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“The hardness of the butter is proportional to the softness of the bread.”

-Steven Wright

I’ll be the first to admit that I’m not an avid cook. I like to cook. And…I like to bake stuff. It’s just that I have a few other things that I like to do more. I’m sure there are those among you who understand this conundrum. However, I’ve recently decided that I want to bake bread. Lots of bread. All kinds of bread. Okay, that’s not quite true. I want to bake all kinds of yeast bread.  It’s my Mom’s fault. She’s been baking bread & we got to help eat it when we went to see her. I mean, seriously, who can resist homemade bread?

So now I have three new bread pans & have been sorting through all sorts of bread recipes. Along the way, I’m seeing recipes for all kinds of grain breads, french breads, bread sticks, pizza dough….you name it.

Today it was Honey Wheat Bread. Although the recipe I used was called “Simple Whole Wheat Bread.” I found it on www.allrecipes.com.  I chose it because it has 5 stars with 733 reviews. Seems like a winner, huh? But since it is made with honey, I changed its name. One thing I noticed was the the photo on that site shows the bread with something on the top…like oats? Or wheat germ? Or something. And there’s nothing in the recipe that mentions putting anything on top. The next time I make it, I’m going to put something up there…. I tried dusting two of my loaves with wheat flour, but they did little to add top texture.

Honey Wheat Bread

Ingredients:
 

  • 3 cups warm water (110 degrees F/45 degrees C)
  • 2 (.25 ounce) packages active dry yeast (If you’re measuring bulk yeast, that’s 4.5 Tsps.)
  • 1/3 cup honey
  • 5 cups bread flour
  • 3 tablespoons butter, melted
  • 1/3 cup honey
  • 1 tablespoon salt
  • 3 1/2 cups whole wheat flour
  • 2 tablespoons butter, melted
Directions  

  1. In a large bowl, mix warm water, yeast, and 1/3 cup honey. Add 5 cups white bread flour, and stir to combine. Let set for 30 minutes, or until big and bubbly.
  2. Mix in 3 tablespoons melted butter, 1/3 cup honey, and salt. Stir in 2 cups whole wheat flour. Flour a flat surface and knead with whole wheat flour until not real sticky – just pulling away from the counter, but still sticky to touch. This may take an additional 2 to 4 cups of whole wheat flour. Place in a greased bowl, turning once to coat the surface of the dough. Cover with a dishtowel. Let rise in a warm place until doubled.
  3. Punch down, and divide into 3 loaves. Place in greased 9 x 5 inch loaf pans, and allow to rise until dough has topped the pans by one inch.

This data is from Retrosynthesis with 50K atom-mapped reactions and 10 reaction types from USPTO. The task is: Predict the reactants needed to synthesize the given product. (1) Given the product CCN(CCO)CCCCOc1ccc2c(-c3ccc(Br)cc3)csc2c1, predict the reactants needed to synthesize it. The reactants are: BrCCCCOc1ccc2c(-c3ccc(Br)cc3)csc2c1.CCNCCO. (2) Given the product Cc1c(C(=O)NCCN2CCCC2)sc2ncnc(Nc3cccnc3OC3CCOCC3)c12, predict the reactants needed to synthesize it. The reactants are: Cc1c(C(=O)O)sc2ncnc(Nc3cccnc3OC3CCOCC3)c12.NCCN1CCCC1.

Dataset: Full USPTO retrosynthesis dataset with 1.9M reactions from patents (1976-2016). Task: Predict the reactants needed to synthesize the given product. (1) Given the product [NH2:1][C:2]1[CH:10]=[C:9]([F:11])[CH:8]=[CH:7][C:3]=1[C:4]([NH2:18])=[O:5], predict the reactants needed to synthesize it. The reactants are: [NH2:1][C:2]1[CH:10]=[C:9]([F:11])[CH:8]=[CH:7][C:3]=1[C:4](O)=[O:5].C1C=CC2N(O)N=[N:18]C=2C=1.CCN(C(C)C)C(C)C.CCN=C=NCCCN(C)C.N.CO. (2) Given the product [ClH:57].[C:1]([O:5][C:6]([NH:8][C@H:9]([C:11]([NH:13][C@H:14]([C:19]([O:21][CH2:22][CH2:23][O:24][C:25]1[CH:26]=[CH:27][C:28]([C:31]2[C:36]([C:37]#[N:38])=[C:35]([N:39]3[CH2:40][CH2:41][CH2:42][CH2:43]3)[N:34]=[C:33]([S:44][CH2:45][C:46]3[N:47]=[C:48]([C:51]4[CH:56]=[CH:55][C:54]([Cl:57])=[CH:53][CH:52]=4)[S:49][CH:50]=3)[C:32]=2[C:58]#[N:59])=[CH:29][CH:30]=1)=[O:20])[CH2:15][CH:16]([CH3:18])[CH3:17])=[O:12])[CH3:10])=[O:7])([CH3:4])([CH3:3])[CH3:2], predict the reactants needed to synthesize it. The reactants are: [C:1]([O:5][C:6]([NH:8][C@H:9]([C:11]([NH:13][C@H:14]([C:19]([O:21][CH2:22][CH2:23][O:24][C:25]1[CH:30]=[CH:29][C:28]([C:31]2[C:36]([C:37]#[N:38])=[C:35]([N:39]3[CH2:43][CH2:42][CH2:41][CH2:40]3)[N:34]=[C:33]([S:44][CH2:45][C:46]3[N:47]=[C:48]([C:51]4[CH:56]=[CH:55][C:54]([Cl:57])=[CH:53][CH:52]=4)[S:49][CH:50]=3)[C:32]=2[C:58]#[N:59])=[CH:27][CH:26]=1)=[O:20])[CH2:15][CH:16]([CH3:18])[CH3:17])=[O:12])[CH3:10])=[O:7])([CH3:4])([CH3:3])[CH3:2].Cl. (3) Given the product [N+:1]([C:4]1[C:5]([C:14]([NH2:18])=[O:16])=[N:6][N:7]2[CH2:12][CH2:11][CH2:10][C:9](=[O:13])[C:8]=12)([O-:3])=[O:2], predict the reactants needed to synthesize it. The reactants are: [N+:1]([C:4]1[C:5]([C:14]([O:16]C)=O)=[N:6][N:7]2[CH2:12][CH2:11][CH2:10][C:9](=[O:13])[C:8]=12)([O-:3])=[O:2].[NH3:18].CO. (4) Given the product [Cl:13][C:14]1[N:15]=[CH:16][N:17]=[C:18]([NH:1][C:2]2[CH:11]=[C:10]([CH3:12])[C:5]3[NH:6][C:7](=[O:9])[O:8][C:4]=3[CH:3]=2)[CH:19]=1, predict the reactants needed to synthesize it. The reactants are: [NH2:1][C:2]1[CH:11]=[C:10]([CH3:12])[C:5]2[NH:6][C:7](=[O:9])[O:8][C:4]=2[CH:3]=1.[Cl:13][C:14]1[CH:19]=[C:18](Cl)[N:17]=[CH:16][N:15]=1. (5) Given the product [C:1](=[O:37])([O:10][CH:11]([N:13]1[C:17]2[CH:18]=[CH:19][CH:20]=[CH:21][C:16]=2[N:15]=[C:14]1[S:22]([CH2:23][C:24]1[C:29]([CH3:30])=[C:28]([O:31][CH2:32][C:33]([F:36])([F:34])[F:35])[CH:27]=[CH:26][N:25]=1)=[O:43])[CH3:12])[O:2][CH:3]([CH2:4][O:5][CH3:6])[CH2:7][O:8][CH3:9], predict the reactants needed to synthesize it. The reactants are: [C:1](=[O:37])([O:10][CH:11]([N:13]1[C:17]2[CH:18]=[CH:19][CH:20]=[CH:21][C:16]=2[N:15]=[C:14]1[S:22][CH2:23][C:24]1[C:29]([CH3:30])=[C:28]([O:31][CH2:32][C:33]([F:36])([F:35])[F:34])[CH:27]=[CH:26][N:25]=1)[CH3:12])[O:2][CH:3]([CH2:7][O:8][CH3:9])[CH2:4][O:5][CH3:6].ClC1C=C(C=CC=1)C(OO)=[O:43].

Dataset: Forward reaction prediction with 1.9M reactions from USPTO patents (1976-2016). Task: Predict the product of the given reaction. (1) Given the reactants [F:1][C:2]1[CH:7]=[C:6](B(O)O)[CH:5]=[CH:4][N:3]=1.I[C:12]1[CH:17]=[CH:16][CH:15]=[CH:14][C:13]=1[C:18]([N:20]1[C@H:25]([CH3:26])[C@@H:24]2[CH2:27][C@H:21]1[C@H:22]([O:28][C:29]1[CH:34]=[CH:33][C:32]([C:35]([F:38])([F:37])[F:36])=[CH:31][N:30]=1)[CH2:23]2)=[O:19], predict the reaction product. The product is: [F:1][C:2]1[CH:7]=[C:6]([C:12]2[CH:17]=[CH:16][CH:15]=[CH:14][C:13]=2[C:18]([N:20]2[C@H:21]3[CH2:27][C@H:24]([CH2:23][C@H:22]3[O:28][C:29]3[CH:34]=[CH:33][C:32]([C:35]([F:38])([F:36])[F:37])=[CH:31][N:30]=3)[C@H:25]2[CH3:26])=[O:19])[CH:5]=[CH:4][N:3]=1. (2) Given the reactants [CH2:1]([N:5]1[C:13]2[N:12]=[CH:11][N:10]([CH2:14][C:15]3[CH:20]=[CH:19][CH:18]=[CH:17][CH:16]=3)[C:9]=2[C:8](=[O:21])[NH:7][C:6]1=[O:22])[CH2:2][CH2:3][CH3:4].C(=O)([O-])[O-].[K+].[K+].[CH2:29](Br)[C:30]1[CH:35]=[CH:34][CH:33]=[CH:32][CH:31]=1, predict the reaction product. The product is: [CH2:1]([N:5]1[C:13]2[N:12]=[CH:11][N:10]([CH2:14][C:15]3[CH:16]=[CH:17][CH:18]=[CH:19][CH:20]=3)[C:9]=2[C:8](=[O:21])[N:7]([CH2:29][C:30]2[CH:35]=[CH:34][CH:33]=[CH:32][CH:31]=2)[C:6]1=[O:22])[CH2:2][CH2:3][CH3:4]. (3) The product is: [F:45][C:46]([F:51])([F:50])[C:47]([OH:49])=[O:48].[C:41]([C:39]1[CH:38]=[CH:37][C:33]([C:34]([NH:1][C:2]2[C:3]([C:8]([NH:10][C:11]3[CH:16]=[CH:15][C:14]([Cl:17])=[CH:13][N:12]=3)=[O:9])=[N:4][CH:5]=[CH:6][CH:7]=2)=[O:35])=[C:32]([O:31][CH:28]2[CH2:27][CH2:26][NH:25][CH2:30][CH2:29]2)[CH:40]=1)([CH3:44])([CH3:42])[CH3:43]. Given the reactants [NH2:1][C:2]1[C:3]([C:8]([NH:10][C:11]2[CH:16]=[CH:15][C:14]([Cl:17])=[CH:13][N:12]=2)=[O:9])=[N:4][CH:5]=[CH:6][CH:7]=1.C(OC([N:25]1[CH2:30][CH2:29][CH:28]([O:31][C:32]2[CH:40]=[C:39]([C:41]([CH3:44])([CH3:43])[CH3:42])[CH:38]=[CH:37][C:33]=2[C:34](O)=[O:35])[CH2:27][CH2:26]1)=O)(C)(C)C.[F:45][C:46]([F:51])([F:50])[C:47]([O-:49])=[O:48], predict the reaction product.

4. Bake at 350 degrees F (175 degrees C) for 25 to 30 minutes; do not overbake. Lightly brush the tops of loaves with 2 tablespoons melted butter or margarine when done to prevent crust from getting hard. Cool completely.

I know why this recipe had so many good reviews. I’ll be giving one myself. It’s delicious! I took one of the loaves to some neighbors. It will be great for toast and sandwiches. I’m also anxious to try it with all wheat flour. This is an easy recipe. Give it a try, but do follow the directions to the letter regarding water temperature, etc. Oh, and I used my Kitchenaid mixer with the bread hook to do the mixing – when the dough wanted to crawl out of the bowl, I turned it onto the floured board to finish kneading and prepare it for the bowl to rise.

One note: The bread is nestled in one of my recent baskets. It’s a Twin-Bottomed Egg Basket with a four point God’s Eye lashing.

And all photography was done with my beloved Nikon D300 & Nikkor 85mm 1.4D lens.

Bon Appétit!

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I returned to Oklahoma Basket Supply yesterday and came home with a LOT of new supplies. I should insert here that I didn’t actually make sure that I had what I needed for any specific pattern. Ahem.

So today, I made my first Market Basket.

The market basket is quite a different animal than a rib basket. What with all that upsetting and clipping and sore fingers. However, I persevered and I’m quite pleased with the result. Now don’t get me wrong here…..there are definitely mistakes in it. I know there are. And I could easily point them out. But I won’t. That would just take all the fun out of it.

So I used a pattern….sort of.  As mentioned previously,  I didn’t have all the right sizes of reed, so I did what they do in football. I punted. I used what I had. Therein lies some of the reasons for the previously mentioned mistakes. But I digress. Because the thing I like about basket weaving is that it’s so easy to be creative and throw in your own curve balls here and there…just to keep things interesting. Besides, who wants to just copy someone else’s work?  It’s all about being creative. Right? Right. And punting too… it’s about punting.

So here we have it: My first Market Basket.

And here’s how it came about:

  1. Beautiful rolls of Natural and Smoked Reed
  2. After all the pieces are cut to size and soaked, the reeds are laid out.
  3. The weaving begins.
  4. Upsetting the reeds so weaving the sides can begin.
  5. The closeup of the handle is thrown in just because I liked the shallow depth of field on the shot. A piece of smoked reed was glued to the handle before the weaving was started.
  6. Smaller natural reed was used to form a pattern. (This varied a lot from the directions I had.)
  7. After the pattern was complete, more rows of smoked reed were added.
  8. Lashing was added to the top in forming the rim. It’s harder than it looks because it’s holding two strong pieces of thicker reed in place to form the top edge of the basket.

And there you have it. I’ll be happy to answer any questions….if I can.

Once again, I must add that the photos were taken with my Nikon D300 and the fantastic Nikkor 85mm 1.4D lens. It offers up the most amazing bokeh to any photo. I said it.

And if you’re looking for a portrait lens….it can’t be beat. You’ll find it gives you gorgeous, natural colors.